These are just some of the common steganography techniques, and there are numerous variations and hybrid methods that combine multiple techniques to enhance the security and robustness of hidden information.

Characteristics of Steganography Attack

Steganography techniques possess certain characteristics that contribute to their effectiveness and suitability for different scenarios. Here are some key characteristics of steganography techniques:

Imperceptibility:

One of the primary characteristics of steganography techniques is imperceptibility. The hidden information should be embedded in such a way that it is visually or audibly indistinguishable from the original carrier data. The changes made by the steganographic process should be subtle enough to avoid detection by human observers.

Capacity:

The capacity of a steganography technique refers to the amount of hidden information that can be effectively embedded within the carrier data. Different techniques have varying capacities, and some may provide higher data-hiding capacities than others. Techniques with larger capacities allow for hiding more extensive or complex messages.

Robustness:

Robustness refers to the ability of a steganography technique to withstand various modifications or attacks without losing hidden information. Robust techniques can handle common signal processing operations, such as compression, noise addition, or format conversion, without significant loss or corruption of the hidden message.

Security:

Security is a crucial characteristic of steganography techniques. It refers to the resistance against the detection or unauthorized extraction of hidden information. Secure techniques ensure that the hidden message remains concealed even when subjected to steganalysis attacks or known-plaintext attacks.

Complexity:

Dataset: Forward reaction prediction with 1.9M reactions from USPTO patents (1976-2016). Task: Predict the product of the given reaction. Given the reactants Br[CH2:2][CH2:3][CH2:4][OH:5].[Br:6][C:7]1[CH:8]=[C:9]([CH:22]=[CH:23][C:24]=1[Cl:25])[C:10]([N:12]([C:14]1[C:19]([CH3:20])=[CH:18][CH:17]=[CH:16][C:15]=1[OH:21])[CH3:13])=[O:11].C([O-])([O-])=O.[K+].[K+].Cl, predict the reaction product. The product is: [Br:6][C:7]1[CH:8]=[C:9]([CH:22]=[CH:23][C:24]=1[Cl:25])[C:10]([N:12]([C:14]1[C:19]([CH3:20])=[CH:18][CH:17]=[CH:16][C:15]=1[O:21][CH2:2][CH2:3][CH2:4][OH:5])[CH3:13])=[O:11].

The complexity of a steganography technique determines the difficulty of detecting or breaking hidden information. Techniques with higher complexity may involve more sophisticated algorithms, encryption mechanisms, or advanced embedding strategies, making it more challenging for attackers to extract the hidden data without prior knowledge.

Embedding and Extraction Efficiency:

The efficiency of a steganography technique relates to the computational resources required for embedding and extracting the hidden information. Efficient techniques minimize the computational overhead, processing time, and memory usage, enabling faster and more practical embedding and extraction operations.

Detectability:

Detectability refers to the extent to which steganographic modifications can be identified or detected. Techniques that leave noticeable artifacts or statistical anomalies in the carrier data may be more prone to detection by steganalysis tools or trained analysts.

It’s important to note that the characteristics of steganography techniques may vary based on the specific algorithm, implementation, and application context. The choice of technique depends on the specific requirements, security considerations, and the medium used for hiding and transmitting the information.

Practical for Steganography Attack

A) Store the Data in the Images

The simple task is that you have to store the message in the image file. So let’s get started with the blog.

A) Installation of the tool

$ sudo apt-get install -y stegsnow

B) Store the message in the text file.

$ stegsnow -C -m "This is the secret message" -p "pass" text.jpg output.txt 

Compressed by 45.67%
Message exceeded available space by approximately inf%.
An extra 4 lines were added.

So, what are we doing with the above command? Let’s see:

Here,

-m: Message for the secret text stored in the file.

-p: Password for the file.

So above command stores the secret message in the “output.txt” file.

B) Read the Encrypted data from the Image

Let’s see read the “output.txt” file with the cat command.

$cat output.txt 
		   	       	    	   	    	 	     	       

There is no data in the file according to the cat command. So here comes the role of the stegsnow command to read the file.

$ stegsnow -C -p "pass" output.txt 
This is the secret message$

So, here you can see the data which is stored in the “output.txt” file.Now you can share the file with anybody it is protected by the password.

What is Steganography Attack?

Steganography Attack is a method of hiding data or media to prevent detection. The word is a combination of the Greek words steganos, which means “covered” or “hidden,” and graph, which means “to write.” Consequently, “hidden writing.”

Steganography is the practice of hiding secret information within a seemingly innocuous carrier medium. In the context of ethical hacking, steganography can be used by security professionals to test the effectiveness of security measures in detecting and preventing covert communication channels.

Ethical hackers may use steganography to conceal malicious code or other sensitive data within a seemingly harmless image or audio file.